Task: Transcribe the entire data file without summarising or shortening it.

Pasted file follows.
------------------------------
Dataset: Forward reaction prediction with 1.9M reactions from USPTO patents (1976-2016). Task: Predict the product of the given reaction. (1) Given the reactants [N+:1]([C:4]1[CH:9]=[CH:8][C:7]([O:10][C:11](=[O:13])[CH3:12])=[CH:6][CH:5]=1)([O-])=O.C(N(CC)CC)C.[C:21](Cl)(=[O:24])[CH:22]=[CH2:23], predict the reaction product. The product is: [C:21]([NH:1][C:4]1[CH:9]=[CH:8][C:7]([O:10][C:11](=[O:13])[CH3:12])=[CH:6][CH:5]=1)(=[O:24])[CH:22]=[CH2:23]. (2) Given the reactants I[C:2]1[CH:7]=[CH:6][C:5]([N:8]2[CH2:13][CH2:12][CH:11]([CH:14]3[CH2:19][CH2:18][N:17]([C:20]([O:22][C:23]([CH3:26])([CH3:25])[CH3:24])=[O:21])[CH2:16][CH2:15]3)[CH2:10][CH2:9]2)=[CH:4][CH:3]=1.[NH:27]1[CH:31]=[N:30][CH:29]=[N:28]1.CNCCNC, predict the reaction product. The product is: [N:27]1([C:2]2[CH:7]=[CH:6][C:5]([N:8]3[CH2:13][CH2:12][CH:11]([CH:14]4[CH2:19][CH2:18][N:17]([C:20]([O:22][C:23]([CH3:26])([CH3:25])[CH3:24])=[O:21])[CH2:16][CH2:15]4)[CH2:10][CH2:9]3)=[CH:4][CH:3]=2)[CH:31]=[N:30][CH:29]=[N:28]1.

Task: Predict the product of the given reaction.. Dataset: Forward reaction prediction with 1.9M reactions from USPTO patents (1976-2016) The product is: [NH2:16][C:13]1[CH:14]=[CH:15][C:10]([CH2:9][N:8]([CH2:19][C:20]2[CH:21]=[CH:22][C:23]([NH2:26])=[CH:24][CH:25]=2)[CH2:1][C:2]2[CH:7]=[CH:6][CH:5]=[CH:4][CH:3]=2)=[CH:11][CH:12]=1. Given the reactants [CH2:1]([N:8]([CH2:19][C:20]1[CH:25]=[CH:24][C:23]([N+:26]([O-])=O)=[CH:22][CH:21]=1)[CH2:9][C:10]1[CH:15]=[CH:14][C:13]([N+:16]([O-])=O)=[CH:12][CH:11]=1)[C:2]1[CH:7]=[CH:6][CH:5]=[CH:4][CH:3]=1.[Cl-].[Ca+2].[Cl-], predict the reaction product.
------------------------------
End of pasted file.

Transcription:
Dataset: Forward reaction prediction with 1.9M reactions from USPTO patents (1976-2016). Task: Predict the product of the given reaction. (1) Given the reactants [N+:1]([C:4]1[CH:9]=[CH:8][C:7]([O:10][C:11](=[O:13])[CH3:12])=[CH:6][CH:5]=1)([O-])=O.C(N(CC)CC)C.[C:21](Cl)(=[O:24])[CH:22]=[CH2:23], predict the reaction product. The product is: [C:21]([NH:1][C:4]1[CH:9]=[CH:8][C:7]([O:10][C:11](=[O:13])[CH3:12])=[CH:6][CH:5]=1)(=[O:24])[CH:22]=[CH2:23]. (2) Given the reactants I[C:2]1[CH:7]=[CH:6][C:5]([N:8]2[CH2:13][CH2:12][CH:11]([CH:14]3[CH2:19][CH2:18][N:17]([C:20]([O:22][C:23]([CH3:26])([CH3:25])[CH3:24])=[O:21])[CH2:16][CH2:15]3)[CH2:10][CH2:9]2)=[CH:4][CH:3]=1.[NH:27]1[CH:31]=[N:30][CH:29]=[N:28]1.CNCCNC, predict the reaction product. The product is: [N:27]1([C:2]2[CH:7]=[CH:6][C:5]([N:8]3[CH2:13][CH2:12][CH:11]([CH:14]4[CH2:19][CH2:18][N:17]([C:20]([O:22][C:23]([CH3:26])([CH3:25])[CH3:24])=[O:21])[CH2:16][CH2:15]4)[CH2:10][CH2:9]3)=[CH:4][CH:3]=2)[CH:31]=[N:30][CH:29]=[N:28]1.

Task: Predict the product of the given reaction.. Dataset: Forward reaction prediction with 1.9M reactions from USPTO patents (1976-2016) The product is: [NH2:16][C:13]1[CH:14]=[CH:15][C:10]([CH2:9][N:8]([CH2:19][C:20]2[CH:21]=[CH:22][C:23]([NH2:26])=[CH:24][CH:25]=2)[CH2:1][C:2]2[CH:7]=[CH:6][CH:5]=[CH:4][CH:3]=2)=[CH:11][CH:12]=1. Given the reactants [CH2:1]([N:8]([CH2:19][C:20]1[CH:25]=[CH:24][C:23]([N+:26]([O-])=O)=[CH:22][CH:21]=1)[CH2:9][C:10]1[CH:15]=[CH:14][C:13]([N+:16]([O-])=O)=[CH:12][CH:11]=1)[C:2]1[CH:7]=[CH:6][CH:5]=[CH:4][CH:3]=1.[Cl-].[Ca+2].[Cl-], predict the reaction product.